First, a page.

Wall Street on Parade
APR 3, 2018
Imagine if the Fed, at its regularly scheduled quarterly rate-cycle interval, raised interest rates by half a point twice in a row.
Wall Street would go insane. The financial press would lose their minds. A corporate debt crunch of unfathomable proportions would start in earnest, as zombie companies existing only via ZIRP debt could no longer afford life support and went bankrupt (which is going to happen anyway, just a little more slowly).
That’s what the big banks have done the American consumer in the past six months. A 1% raise, even as default rates are already increasing.
Last Thursday, President Trump told a union crowd in Ohio that the U.S. is enjoying “the greatest economy we have ever had.” If that is so, why is Trump piling on more national debt to boost the economy through fiscal spending?
The answer appears to rest in the fact that much of the economic growth in the United States is being financed by consumer debt. The serious threat to that economic growth is that interest rates are rising on big chunks of that consumer debt with virtually no restraints on what the mega Wall Street banks can charge to struggling Americans.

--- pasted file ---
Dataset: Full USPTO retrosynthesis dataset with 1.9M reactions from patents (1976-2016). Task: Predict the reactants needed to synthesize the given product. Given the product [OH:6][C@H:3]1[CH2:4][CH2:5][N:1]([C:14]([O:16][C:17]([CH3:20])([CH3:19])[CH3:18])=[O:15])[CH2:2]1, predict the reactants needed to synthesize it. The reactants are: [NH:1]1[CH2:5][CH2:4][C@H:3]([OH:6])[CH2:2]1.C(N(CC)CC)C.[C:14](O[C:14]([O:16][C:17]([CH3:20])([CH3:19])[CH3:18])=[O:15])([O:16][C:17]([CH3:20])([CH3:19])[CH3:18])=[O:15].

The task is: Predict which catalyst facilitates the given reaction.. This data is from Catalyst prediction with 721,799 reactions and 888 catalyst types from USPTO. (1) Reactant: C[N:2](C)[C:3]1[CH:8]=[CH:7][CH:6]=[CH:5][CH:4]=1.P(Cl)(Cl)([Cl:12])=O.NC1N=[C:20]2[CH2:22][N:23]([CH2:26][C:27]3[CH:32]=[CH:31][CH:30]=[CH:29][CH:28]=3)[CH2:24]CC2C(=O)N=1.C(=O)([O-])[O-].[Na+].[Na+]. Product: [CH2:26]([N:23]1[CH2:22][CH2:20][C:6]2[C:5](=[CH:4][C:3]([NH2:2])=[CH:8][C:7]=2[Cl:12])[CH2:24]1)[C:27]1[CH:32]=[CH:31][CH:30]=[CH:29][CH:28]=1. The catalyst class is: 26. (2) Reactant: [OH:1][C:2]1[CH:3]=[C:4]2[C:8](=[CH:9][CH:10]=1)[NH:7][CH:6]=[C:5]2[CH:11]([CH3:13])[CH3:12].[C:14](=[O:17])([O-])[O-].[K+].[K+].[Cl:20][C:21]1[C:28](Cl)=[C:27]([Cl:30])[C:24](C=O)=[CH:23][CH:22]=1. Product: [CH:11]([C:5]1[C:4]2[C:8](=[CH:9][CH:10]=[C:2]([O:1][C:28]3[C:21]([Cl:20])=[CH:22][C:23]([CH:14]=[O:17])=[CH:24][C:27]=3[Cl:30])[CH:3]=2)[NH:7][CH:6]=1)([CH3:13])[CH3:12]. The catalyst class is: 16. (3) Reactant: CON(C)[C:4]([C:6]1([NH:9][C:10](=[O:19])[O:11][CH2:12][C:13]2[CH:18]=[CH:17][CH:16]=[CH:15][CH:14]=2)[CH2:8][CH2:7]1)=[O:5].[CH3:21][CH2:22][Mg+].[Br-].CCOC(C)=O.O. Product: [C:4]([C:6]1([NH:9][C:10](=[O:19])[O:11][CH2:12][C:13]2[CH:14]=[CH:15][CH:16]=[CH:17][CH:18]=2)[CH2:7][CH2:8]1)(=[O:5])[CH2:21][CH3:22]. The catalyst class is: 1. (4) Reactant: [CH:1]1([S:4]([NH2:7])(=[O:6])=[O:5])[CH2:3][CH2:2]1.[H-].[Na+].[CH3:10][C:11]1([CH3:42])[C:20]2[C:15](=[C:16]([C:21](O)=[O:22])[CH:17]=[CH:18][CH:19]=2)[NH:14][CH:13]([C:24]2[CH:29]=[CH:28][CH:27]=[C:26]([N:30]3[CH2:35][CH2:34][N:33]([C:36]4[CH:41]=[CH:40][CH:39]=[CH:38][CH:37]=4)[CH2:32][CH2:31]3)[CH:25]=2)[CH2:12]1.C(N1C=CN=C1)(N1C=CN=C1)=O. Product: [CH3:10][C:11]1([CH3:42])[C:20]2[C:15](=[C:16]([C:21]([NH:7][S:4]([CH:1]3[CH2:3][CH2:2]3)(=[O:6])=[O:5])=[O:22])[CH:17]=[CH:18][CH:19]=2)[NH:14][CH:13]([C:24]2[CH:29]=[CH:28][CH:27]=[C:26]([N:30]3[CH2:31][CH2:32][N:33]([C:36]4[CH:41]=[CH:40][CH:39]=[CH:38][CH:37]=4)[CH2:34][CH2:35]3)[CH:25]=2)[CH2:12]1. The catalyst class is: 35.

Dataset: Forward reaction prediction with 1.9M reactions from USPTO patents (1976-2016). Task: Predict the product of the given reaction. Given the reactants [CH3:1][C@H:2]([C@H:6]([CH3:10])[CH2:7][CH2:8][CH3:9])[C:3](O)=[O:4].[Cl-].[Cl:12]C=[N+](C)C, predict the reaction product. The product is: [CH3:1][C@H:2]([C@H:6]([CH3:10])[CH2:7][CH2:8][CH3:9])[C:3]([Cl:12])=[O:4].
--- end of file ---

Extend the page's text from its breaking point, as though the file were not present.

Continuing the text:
According to the 2017 year-end study on “Household Debt and Credit” from the Federal Reserve Bank of New York, household debt has increased for 14 consecutive quarters and now stands at $13.15 trillion, an historic milestone that eclipses the former peak of $12.68 trillion that occurred in the third quarter of 2008, in the midst of the greatest financial crash since the Great Depression.
The report notes two troubling trends: credit card balances that are more than 90 days delinquent have “been increasing notably from the last year” and student loans that were 90 or more days delinquent or in default in the fourth quarter of last year reached 11 percent of student loan debt outstanding.
At the end of 2013, the average interest rate being assessed on credit card accounts was 12.95 percent according to the Fed report. As of November 2017, according to the latest data released by the Fed, that rate had increased to a whopping 14.99 percent, which is a full percentage point higher than six months earlier.
For an already tapped out consumer, this kind of credit shock presents both a direct danger to the U.S. economy and an outrage to the American public that belatedly learned in 2011 that these mega banks had been bailed out by the Fed to the tune of $16 trillion in almost zero interest rate loans during the financial crisis.
ORIGINAL SOURCE: Are the Big Banks Putting a Gun to the Head of the U.S. Consumer – Again? by Pam Martens and Russ Martens at Wall Street on Parade on 4/2/18